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Eunice Kennedy Shriver: a voice for Developmental Disabilities

By Renee Manfredi, Hawaii DD Council Member and Sargent Shriver International Global Messenger

Women’s History Month always brings amazing women to mind.  As a woman and an individual with an Intellectual & Developmental Disability, the one woman who comes to my mind right away is Eunice Kennedy Shriver. I am not sure people realize all that has been accomplished by her crusade for people with I/DD. As early as 1948, Mrs. Shriver began her challenge to change the world for persons with IDD. She took a stand against the discrimination that people with I/DD faced: “we were excluded, neglected, or lived our lives in an institution”. She brought the plight of the circumstances that people with I/DD were living into the attention of the leaders of our country & said that people with I/DD were people of value that must be included in society. When she began her mission to break down these barriers there were many who said, “just leave them where they are”, some even said, “they’re happy where they are”. bet365 casino But she knew better & she did not back down. She was the guiding force behind a federal commitment to address & change these circumstances.

Being a woman of ACTION and not just words, she demonstrated what inclusion looked like with something she loved, sports. She believed “that if people with intellectual disabilities were given the same opportunities and experiences as everyone else, they could accomplish far more than anyone ever thought possible.”

And in 1962 she began a sports camp in her own backyard, Camp Shriver. She invited individuals with I/DD from local institutions to her home to participate in a variety of sports. What began with dozens of young people grew each year and by July 1967, 7000 athletes attended Camp Shriver-type day camps. With her passion for the abilities of people with I/DD, she created Special Olympics. On July 20, 1968, the first Special Olympics World Games were held at Soldier Field in Chicago, Illinois. 1000 Athletes with I/DD competed in these incredible games from both Canada and the U.S. This was the first event ever of its kind. Eunice’s remarks during the 1987 Opening Ceremonies is one of the most inspirational and powerful speeches I think I’ve ever heard.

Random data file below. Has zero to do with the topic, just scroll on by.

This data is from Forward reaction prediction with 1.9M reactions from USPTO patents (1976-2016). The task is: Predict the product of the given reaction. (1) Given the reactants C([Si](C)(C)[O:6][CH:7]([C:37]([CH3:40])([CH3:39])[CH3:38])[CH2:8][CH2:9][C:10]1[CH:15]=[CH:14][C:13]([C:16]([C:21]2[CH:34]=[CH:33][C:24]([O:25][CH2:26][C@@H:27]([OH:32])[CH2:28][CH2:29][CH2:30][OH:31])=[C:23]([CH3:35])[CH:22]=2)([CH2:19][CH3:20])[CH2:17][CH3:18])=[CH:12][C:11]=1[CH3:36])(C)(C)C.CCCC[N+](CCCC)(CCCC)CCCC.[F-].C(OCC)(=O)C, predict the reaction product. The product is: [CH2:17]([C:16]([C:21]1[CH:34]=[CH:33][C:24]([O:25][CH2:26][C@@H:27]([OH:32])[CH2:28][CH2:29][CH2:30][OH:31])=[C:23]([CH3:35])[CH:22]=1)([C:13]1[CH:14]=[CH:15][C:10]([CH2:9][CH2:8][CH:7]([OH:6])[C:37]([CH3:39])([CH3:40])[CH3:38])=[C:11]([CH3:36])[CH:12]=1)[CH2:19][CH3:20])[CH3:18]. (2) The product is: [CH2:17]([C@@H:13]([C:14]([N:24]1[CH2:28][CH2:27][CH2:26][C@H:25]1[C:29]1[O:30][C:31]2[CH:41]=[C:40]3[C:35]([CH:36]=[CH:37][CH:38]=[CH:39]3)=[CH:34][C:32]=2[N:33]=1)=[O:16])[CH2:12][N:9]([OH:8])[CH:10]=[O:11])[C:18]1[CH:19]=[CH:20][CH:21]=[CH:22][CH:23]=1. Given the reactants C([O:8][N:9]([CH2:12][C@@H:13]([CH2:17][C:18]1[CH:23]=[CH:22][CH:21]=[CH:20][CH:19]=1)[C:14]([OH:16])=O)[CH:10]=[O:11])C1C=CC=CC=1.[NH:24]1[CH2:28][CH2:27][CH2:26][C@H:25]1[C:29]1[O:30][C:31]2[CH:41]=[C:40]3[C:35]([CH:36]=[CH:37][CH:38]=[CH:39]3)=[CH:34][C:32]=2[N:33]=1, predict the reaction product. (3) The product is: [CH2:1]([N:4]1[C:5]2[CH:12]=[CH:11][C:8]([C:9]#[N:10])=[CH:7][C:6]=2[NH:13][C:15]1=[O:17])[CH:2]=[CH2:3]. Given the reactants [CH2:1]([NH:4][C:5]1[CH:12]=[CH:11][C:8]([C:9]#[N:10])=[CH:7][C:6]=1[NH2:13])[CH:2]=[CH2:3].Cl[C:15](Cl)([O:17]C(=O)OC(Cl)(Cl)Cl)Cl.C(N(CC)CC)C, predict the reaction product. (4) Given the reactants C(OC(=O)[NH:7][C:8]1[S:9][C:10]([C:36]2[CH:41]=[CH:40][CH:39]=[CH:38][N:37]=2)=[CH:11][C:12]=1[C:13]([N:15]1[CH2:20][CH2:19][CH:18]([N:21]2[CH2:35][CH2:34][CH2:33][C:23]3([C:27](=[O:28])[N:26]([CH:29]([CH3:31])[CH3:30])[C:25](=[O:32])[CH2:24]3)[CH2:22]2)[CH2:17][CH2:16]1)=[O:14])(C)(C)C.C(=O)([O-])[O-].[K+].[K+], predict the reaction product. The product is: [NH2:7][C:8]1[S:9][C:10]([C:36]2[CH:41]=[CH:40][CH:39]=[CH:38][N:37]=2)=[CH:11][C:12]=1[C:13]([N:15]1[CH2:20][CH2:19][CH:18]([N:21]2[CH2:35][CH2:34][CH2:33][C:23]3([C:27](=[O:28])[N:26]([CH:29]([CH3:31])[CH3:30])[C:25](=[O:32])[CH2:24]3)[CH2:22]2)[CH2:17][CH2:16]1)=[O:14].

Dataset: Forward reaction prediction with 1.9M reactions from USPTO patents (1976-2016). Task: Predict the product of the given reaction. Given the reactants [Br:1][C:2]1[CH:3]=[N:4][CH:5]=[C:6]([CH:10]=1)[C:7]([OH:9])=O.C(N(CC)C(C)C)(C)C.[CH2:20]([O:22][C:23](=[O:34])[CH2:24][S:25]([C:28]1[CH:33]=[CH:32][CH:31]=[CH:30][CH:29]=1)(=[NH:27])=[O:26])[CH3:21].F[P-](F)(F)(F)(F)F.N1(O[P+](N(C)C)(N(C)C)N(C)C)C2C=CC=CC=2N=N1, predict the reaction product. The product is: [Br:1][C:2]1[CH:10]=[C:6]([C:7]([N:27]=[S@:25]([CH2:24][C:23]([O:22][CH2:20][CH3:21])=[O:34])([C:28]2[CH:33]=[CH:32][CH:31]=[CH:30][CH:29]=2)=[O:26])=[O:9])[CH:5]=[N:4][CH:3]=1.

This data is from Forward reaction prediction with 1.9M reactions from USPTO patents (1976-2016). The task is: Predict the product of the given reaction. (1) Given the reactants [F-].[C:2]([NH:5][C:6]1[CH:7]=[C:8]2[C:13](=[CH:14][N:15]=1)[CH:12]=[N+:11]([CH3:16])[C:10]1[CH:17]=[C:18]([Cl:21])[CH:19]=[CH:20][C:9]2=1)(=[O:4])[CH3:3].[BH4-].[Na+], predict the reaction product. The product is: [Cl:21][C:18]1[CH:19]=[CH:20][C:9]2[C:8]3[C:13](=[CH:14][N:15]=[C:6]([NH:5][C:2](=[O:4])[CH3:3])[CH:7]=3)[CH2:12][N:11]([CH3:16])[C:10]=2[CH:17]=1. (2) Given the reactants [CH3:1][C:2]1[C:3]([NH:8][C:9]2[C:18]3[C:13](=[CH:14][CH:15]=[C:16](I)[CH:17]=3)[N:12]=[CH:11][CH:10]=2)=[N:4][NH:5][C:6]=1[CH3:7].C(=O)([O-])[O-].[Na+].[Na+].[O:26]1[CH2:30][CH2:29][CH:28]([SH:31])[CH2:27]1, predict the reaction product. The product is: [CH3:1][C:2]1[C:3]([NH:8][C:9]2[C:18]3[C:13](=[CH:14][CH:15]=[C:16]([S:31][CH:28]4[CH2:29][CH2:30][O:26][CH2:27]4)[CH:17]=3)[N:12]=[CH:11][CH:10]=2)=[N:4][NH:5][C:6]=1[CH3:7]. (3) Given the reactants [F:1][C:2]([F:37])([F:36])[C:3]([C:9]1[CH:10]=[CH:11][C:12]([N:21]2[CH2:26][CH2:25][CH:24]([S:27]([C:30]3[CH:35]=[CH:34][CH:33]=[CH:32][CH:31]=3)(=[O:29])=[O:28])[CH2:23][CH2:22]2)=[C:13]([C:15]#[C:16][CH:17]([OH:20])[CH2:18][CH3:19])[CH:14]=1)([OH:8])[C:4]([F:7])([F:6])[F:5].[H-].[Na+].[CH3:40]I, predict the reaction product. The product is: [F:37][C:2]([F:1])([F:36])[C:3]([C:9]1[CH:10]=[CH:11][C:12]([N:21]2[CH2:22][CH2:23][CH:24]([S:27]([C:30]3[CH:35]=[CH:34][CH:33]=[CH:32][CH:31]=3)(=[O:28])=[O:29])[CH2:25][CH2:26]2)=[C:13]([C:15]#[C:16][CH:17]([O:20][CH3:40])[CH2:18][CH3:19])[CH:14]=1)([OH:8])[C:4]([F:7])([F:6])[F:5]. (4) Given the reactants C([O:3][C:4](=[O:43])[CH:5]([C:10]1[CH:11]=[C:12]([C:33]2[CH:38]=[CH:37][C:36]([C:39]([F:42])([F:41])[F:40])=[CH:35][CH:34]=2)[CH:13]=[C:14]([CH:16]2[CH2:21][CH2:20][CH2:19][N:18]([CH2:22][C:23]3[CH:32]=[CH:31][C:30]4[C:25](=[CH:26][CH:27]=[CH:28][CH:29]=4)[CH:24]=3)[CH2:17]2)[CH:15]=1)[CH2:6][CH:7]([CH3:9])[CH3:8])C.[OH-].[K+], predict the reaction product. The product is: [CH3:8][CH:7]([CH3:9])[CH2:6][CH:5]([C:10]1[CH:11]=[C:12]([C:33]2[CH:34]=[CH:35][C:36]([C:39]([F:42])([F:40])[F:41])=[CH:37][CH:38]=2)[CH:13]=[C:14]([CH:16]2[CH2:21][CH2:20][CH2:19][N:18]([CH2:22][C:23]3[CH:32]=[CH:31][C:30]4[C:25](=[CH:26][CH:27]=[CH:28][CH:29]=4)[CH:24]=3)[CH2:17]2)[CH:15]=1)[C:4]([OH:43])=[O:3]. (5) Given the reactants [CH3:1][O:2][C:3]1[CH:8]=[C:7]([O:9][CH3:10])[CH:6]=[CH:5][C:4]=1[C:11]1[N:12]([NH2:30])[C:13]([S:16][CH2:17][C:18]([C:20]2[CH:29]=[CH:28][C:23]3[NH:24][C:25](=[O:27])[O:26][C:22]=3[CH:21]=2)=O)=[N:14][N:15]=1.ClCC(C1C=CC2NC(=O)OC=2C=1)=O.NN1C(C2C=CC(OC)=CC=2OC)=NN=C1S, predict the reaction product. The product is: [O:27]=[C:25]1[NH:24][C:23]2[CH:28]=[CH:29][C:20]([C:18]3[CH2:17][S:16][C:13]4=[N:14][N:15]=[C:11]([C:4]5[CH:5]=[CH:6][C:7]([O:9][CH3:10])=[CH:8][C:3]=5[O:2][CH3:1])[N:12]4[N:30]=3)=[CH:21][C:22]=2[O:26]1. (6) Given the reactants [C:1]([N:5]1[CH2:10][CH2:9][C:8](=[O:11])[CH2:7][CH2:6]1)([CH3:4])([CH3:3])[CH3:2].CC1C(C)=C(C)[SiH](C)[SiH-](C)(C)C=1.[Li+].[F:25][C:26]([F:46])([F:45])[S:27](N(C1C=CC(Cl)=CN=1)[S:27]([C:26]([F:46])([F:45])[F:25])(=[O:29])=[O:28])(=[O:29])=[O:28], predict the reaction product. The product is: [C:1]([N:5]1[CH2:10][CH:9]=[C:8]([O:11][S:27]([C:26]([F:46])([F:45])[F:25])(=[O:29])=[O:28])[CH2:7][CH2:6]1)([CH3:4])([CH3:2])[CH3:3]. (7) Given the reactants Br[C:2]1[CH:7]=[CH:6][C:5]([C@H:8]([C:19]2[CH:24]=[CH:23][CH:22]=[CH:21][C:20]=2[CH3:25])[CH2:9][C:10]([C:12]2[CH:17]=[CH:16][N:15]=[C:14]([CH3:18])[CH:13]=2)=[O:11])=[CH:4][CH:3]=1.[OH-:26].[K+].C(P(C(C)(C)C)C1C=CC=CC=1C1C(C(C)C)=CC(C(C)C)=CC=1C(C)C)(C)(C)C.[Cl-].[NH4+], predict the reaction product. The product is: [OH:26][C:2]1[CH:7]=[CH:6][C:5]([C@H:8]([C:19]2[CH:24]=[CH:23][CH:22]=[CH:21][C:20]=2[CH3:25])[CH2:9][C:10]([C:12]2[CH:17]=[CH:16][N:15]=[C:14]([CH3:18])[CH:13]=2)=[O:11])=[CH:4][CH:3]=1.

She stood in front of all the athletes, their families, and the world & claimed, “The right to play on any field. YOU HAVE EARNED IT. The right to study in any school. YOU HAVE EARNED IT. The right to hold a job. YOU HAVE EARNED IT. THE RIGHT TO BE ANYBODY’S NEIGHBOR. YOU HAVE EARNED IT!”. AND right there, she changed the world’s view, challenged the common misconceptions that people with I/DD could do so little because she believed so deeply in the ABILITIES of individuals with IDD like me.  Eunice shared, at that first Special Olympics games, that, “In ancient Rome, before the gladiators went into battle, they went with these words on their lips, ‘Let me win, But if I cannot win, let me be BRAVE IN THE ATTEMPT?’ “ Where would I be without the bravery & determination of Mrs. Shriver? I am not quite sure. I have a difficult time imagining life for someone like me in 1962.  Would I have been locked away? Would I know my family? Would I have ever gone to school & learned to read or write?  Here I am, included in my community, pursuing goals & dreams, believing I have a place in this world. Knowing I have value.

Her goal was to for the rights & acceptance of people with I/DD. قوانين البوكر بالصور She had to change the misconceptions & show the world that people with I/DD were people of value. I proof that she did just that. موقع المراهنات العالمي She faced a lot of opposition, not just to change the lives of individuals with I/DD, but also as a WOMEN trying to change the lives of individuals with I/DD in the 1950s & 1960s. Despite this, she was never backed down. SHE WAS BRAVE IN THE ATTEMPT. She carried that oath within her heart. AND I would not be where I am today without her passionate efforts on behalf of people with I/DD. Eunice was fearless. I am so grateful that she believed that “There is no purpose nobler than to build communities of acceptance for all.”

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